83

indieWIRE

By Eric Kohn
Directed by Blume's son Lawrence, this gentle drama based on Blume's 1981 novel works surprisingly well considering the numerous trappings of the material, while demonstrating exactly why it's so difficult to bring Blume's work to the screen.
Full Review
75

Rolling Stone

By Peter Travers
The result is an uncommon intimacy, the kind you find in a Judy Blume novel. Her grit and grace are all over this heartfelt adventure of a movie. She gives it a spirit that soars.
Full Review
75

Chicago Tribune

By Michael Phillips
A gentle, honest and shrewdly realized film such as Tiger Eyes, based on the 1981 Judy Blume novel, shouldn't have to fight for a moviegoer's attention or an exhibitor's screens. But it's worth seeking out.
Full Review
70

Variety

For a certain type of contemplative teen girl, its sensitive handling of heavy material will surely prove affecting, though the picture sometimes veers too far to the sleepy end of low-key.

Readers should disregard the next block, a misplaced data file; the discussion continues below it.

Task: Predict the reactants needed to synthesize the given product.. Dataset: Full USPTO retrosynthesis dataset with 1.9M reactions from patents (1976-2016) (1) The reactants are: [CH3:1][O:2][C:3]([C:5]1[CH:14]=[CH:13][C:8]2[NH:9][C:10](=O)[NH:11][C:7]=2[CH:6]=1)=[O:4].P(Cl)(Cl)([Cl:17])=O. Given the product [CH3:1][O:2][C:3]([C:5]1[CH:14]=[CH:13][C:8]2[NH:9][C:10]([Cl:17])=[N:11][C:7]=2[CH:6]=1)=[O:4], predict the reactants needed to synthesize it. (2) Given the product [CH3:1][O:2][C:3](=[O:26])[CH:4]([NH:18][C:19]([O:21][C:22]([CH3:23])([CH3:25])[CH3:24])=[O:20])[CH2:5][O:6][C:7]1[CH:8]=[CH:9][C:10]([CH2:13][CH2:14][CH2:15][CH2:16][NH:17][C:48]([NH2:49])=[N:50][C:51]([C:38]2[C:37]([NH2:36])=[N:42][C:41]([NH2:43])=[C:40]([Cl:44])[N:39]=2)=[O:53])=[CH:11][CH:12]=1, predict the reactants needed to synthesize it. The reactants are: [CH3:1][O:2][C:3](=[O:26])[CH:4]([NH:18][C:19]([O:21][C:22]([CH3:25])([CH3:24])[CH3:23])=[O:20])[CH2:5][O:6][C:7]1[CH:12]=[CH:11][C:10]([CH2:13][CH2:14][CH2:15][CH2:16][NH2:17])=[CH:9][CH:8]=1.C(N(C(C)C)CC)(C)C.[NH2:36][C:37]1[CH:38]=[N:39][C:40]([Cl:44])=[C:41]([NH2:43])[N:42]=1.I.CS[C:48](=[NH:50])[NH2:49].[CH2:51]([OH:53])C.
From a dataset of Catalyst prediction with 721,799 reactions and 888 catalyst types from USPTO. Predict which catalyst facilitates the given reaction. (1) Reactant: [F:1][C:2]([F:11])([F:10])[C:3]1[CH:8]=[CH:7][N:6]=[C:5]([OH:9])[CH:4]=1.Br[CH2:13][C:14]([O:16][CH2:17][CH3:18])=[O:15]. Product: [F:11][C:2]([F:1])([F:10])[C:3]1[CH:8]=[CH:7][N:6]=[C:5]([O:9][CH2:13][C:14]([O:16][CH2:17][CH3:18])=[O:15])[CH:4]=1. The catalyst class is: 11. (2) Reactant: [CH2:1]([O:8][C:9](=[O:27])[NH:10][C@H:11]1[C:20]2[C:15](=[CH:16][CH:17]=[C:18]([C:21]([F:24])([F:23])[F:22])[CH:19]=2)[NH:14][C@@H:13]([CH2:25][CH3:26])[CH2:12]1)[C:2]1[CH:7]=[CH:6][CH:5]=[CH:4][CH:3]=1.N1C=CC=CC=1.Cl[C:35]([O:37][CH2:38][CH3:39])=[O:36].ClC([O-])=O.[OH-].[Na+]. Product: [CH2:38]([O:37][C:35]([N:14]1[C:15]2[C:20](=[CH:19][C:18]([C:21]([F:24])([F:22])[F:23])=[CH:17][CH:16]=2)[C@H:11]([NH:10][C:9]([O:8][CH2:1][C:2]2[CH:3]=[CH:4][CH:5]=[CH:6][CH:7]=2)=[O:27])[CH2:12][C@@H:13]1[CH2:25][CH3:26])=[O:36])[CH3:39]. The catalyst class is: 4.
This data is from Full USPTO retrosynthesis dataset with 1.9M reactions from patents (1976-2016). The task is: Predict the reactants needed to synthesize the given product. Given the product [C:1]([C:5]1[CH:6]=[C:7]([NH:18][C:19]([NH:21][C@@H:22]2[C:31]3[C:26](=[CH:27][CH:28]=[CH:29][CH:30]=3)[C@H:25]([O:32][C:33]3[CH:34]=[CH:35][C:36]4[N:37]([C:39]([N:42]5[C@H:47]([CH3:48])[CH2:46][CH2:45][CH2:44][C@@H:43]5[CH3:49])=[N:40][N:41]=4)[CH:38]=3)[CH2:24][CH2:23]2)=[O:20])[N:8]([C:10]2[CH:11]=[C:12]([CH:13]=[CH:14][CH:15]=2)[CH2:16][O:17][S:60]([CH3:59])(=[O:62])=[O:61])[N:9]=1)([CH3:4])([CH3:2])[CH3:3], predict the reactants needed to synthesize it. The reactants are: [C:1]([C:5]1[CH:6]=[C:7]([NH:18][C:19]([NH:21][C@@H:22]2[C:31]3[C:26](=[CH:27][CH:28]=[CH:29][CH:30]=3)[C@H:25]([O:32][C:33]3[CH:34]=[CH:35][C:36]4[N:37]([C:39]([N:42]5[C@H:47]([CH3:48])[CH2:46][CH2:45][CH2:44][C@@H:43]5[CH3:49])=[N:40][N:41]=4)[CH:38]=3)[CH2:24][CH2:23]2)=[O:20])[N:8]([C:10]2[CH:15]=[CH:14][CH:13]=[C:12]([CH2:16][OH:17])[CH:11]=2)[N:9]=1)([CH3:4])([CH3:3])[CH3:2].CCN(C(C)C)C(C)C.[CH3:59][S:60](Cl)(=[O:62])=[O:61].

Full Review
70

Village Voice

By Nick Schager
An engaging (if somewhat slender) portrait of the violence of adolescent maturation.
Full Review
63

New York Post

By Farran Smith Nehme
Time has robbed Blume’s subjects of shock value, but her perceptiveness hasn’t dimmed. The movie’s sincerity carries it along, and makes this story endearing despite its filmmaking clichés.
Full Review
60

New York Daily News

By Elizabeth Weitzman
There are no surprises among the characters — depressed mom (Amy Jo Johnson), controlling aunt (Cynthia Stevenson), new boyfriend (Tatanka Means) — but the cast is strong enough to build on familiar elements.
Full Review
60

Los Angeles Times

By Sheri Linden
The movie, though uneven, benefits from a strong sense of place and an exceptionally well-cast lead.
Full Review
60

The Hollywood Reporter

By Justin Lowe
Davey’s tortuous emotional distress, while generically relatable, seems more appropriate to a younger teen rather than a young woman who’s practically a college freshman. This curious disjunction impacts the performances as well, which are adequate but rarely persuasive.
Full Review
42

Entertainment Weekly

By Jessica Shaw
Best to forget the movie version exists and keep your happy childhood memories intact.
Full Review
56 out of 100
Mixed or average reviews
Metascore® based on all critic reviews. Scores range from 0 to 100, with higher scores indicating more favorable reviews.